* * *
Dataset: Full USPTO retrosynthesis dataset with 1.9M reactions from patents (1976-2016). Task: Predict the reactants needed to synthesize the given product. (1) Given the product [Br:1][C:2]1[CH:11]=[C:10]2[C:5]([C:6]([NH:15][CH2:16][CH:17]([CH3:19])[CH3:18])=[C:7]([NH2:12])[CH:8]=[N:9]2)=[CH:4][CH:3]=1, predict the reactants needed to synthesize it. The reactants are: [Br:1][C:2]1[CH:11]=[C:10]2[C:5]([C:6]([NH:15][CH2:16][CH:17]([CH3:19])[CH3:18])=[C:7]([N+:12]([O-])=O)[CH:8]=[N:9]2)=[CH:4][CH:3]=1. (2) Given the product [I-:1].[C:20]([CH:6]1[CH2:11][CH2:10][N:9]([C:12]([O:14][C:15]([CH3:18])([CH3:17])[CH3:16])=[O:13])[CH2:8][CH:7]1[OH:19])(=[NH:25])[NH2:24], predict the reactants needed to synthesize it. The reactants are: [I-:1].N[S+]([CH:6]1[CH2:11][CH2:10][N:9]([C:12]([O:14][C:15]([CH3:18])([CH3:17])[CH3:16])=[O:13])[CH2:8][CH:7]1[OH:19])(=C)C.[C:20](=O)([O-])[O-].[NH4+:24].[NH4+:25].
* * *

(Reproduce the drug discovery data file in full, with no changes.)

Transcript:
Dataset: Full USPTO retrosynthesis dataset with 1.9M reactions from patents (1976-2016). Task: Predict the reactants needed to synthesize the given product. (1) Given the product [Br:1][C:2]1[CH:11]=[C:10]2[C:5]([C:6]([NH:15][CH2:16][CH:17]([CH3:19])[CH3:18])=[C:7]([NH2:12])[CH:8]=[N:9]2)=[CH:4][CH:3]=1, predict the reactants needed to synthesize it. The reactants are: [Br:1][C:2]1[CH:11]=[C:10]2[C:5]([C:6]([NH:15][CH2:16][CH:17]([CH3:19])[CH3:18])=[C:7]([N+:12]([O-])=O)[CH:8]=[N:9]2)=[CH:4][CH:3]=1. (2) Given the product [I-:1].[C:20]([CH:6]1[CH2:11][CH2:10][N:9]([C:12]([O:14][C:15]([CH3:18])([CH3:17])[CH3:16])=[O:13])[CH2:8][CH:7]1[OH:19])(=[NH:25])[NH2:24], predict the reactants needed to synthesize it. The reactants are: [I-:1].N[S+]([CH:6]1[CH2:11][CH2:10][N:9]([C:12]([O:14][C:15]([CH3:18])([CH3:17])[CH3:16])=[O:13])[CH2:8][CH:7]1[OH:19])(=C)C.[C:20](=O)([O-])[O-].[NH4+:24].[NH4+:25].